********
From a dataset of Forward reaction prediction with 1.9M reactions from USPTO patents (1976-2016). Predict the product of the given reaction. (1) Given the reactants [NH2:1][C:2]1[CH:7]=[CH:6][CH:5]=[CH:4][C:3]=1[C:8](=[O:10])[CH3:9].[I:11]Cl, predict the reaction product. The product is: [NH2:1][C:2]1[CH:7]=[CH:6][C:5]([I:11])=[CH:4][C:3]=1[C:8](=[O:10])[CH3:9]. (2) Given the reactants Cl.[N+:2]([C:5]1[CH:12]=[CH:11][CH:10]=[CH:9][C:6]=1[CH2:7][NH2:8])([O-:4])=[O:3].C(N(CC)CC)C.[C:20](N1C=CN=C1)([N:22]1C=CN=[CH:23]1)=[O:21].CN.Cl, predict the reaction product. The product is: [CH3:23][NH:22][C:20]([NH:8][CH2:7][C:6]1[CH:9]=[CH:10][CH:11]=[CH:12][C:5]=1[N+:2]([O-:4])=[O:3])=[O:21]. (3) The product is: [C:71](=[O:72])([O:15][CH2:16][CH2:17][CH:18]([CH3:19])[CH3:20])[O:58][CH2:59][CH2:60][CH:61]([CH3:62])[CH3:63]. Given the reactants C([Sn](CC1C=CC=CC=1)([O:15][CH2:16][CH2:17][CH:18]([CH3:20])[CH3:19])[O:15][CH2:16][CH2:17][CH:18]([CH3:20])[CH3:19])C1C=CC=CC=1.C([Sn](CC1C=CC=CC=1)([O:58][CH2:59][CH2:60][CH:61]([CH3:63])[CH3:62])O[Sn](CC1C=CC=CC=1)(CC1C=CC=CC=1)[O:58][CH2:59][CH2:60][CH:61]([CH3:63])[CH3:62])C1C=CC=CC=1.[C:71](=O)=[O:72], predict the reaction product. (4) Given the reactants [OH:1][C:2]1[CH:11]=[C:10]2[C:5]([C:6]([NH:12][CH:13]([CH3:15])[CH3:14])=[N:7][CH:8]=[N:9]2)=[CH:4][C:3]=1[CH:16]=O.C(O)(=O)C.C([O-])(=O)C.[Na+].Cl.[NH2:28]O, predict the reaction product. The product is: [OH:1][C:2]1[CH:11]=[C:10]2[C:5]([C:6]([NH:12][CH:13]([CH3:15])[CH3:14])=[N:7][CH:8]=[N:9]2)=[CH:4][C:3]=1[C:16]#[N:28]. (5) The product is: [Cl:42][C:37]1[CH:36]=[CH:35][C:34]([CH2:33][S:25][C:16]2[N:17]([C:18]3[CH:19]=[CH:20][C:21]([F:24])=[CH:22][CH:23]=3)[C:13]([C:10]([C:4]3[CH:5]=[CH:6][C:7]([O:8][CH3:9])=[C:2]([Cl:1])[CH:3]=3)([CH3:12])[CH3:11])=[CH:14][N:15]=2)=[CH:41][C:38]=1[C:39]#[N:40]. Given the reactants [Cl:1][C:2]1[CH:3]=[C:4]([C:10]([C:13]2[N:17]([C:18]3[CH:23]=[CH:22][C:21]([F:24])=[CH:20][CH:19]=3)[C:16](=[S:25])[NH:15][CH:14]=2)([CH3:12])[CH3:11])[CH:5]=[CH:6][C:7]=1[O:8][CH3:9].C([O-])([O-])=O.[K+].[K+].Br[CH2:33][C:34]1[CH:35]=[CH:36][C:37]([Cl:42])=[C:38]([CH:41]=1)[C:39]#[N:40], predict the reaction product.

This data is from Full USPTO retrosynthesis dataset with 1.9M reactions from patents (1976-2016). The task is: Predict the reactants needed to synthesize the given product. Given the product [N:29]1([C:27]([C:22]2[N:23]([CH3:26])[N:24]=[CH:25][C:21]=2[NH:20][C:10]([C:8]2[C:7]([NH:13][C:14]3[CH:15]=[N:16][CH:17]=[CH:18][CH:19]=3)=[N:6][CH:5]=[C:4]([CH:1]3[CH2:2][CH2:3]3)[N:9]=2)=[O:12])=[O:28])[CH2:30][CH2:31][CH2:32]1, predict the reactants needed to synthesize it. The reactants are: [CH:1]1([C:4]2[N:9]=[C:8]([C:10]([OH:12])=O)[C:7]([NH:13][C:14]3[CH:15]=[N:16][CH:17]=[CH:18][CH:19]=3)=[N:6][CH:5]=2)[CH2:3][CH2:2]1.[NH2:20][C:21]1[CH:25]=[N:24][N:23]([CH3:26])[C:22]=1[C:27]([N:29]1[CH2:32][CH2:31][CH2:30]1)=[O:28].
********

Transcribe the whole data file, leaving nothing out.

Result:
From a dataset of Forward reaction prediction with 1.9M reactions from USPTO patents (1976-2016). Predict the product of the given reaction. (1) Given the reactants [NH2:1][C:2]1[CH:7]=[CH:6][CH:5]=[CH:4][C:3]=1[C:8](=[O:10])[CH3:9].[I:11]Cl, predict the reaction product. The product is: [NH2:1][C:2]1[CH:7]=[CH:6][C:5]([I:11])=[CH:4][C:3]=1[C:8](=[O:10])[CH3:9]. (2) Given the reactants Cl.[N+:2]([C:5]1[CH:12]=[CH:11][CH:10]=[CH:9][C:6]=1[CH2:7][NH2:8])([O-:4])=[O:3].C(N(CC)CC)C.[C:20](N1C=CN=C1)([N:22]1C=CN=[CH:23]1)=[O:21].CN.Cl, predict the reaction product. The product is: [CH3:23][NH:22][C:20]([NH:8][CH2:7][C:6]1[CH:9]=[CH:10][CH:11]=[CH:12][C:5]=1[N+:2]([O-:4])=[O:3])=[O:21]. (3) The product is: [C:71](=[O:72])([O:15][CH2:16][CH2:17][CH:18]([CH3:19])[CH3:20])[O:58][CH2:59][CH2:60][CH:61]([CH3:62])[CH3:63]. Given the reactants C([Sn](CC1C=CC=CC=1)([O:15][CH2:16][CH2:17][CH:18]([CH3:20])[CH3:19])[O:15][CH2:16][CH2:17][CH:18]([CH3:20])[CH3:19])C1C=CC=CC=1.C([Sn](CC1C=CC=CC=1)([O:58][CH2:59][CH2:60][CH:61]([CH3:63])[CH3:62])O[Sn](CC1C=CC=CC=1)(CC1C=CC=CC=1)[O:58][CH2:59][CH2:60][CH:61]([CH3:63])[CH3:62])C1C=CC=CC=1.[C:71](=O)=[O:72], predict the reaction product. (4) Given the reactants [OH:1][C:2]1[CH:11]=[C:10]2[C:5]([C:6]([NH:12][CH:13]([CH3:15])[CH3:14])=[N:7][CH:8]=[N:9]2)=[CH:4][C:3]=1[CH:16]=O.C(O)(=O)C.C([O-])(=O)C.[Na+].Cl.[NH2:28]O, predict the reaction product. The product is: [OH:1][C:2]1[CH:11]=[C:10]2[C:5]([C:6]([NH:12][CH:13]([CH3:15])[CH3:14])=[N:7][CH:8]=[N:9]2)=[CH:4][C:3]=1[C:16]#[N:28]. (5) The product is: [Cl:42][C:37]1[CH:36]=[CH:35][C:34]([CH2:33][S:25][C:16]2[N:17]([C:18]3[CH:19]=[CH:20][C:21]([F:24])=[CH:22][CH:23]=3)[C:13]([C:10]([C:4]3[CH:5]=[CH:6][C:7]([O:8][CH3:9])=[C:2]([Cl:1])[CH:3]=3)([CH3:12])[CH3:11])=[CH:14][N:15]=2)=[CH:41][C:38]=1[C:39]#[N:40]. Given the reactants [Cl:1][C:2]1[CH:3]=[C:4]([C:10]([C:13]2[N:17]([C:18]3[CH:23]=[CH:22][C:21]([F:24])=[CH:20][CH:19]=3)[C:16](=[S:25])[NH:15][CH:14]=2)([CH3:12])[CH3:11])[CH:5]=[CH:6][C:7]=1[O:8][CH3:9].C([O-])([O-])=O.[K+].[K+].Br[CH2:33][C:34]1[CH:35]=[CH:36][C:37]([Cl:42])=[C:38]([CH:41]=1)[C:39]#[N:40], predict the reaction product.

This data is from Full USPTO retrosynthesis dataset with 1.9M reactions from patents (1976-2016). The task is: Predict the reactants needed to synthesize the given product. Given the product [N:29]1([C:27]([C:22]2[N:23]([CH3:26])[N:24]=[CH:25][C:21]=2[NH:20][C:10]([C:8]2[C:7]([NH:13][C:14]3[CH:15]=[N:16][CH:17]=[CH:18][CH:19]=3)=[N:6][CH:5]=[C:4]([CH:1]3[CH2:2][CH2:3]3)[N:9]=2)=[O:12])=[O:28])[CH2:30][CH2:31][CH2:32]1, predict the reactants needed to synthesize it. The reactants are: [CH:1]1([C:4]2[N:9]=[C:8]([C:10]([OH:12])=O)[C:7]([NH:13][C:14]3[CH:15]=[N:16][CH:17]=[CH:18][CH:19]=3)=[N:6][CH:5]=2)[CH2:3][CH2:2]1.[NH2:20][C:21]1[CH:25]=[N:24][N:23]([CH3:26])[C:22]=1[C:27]([N:29]1[CH2:32][CH2:31][CH2:30]1)=[O:28].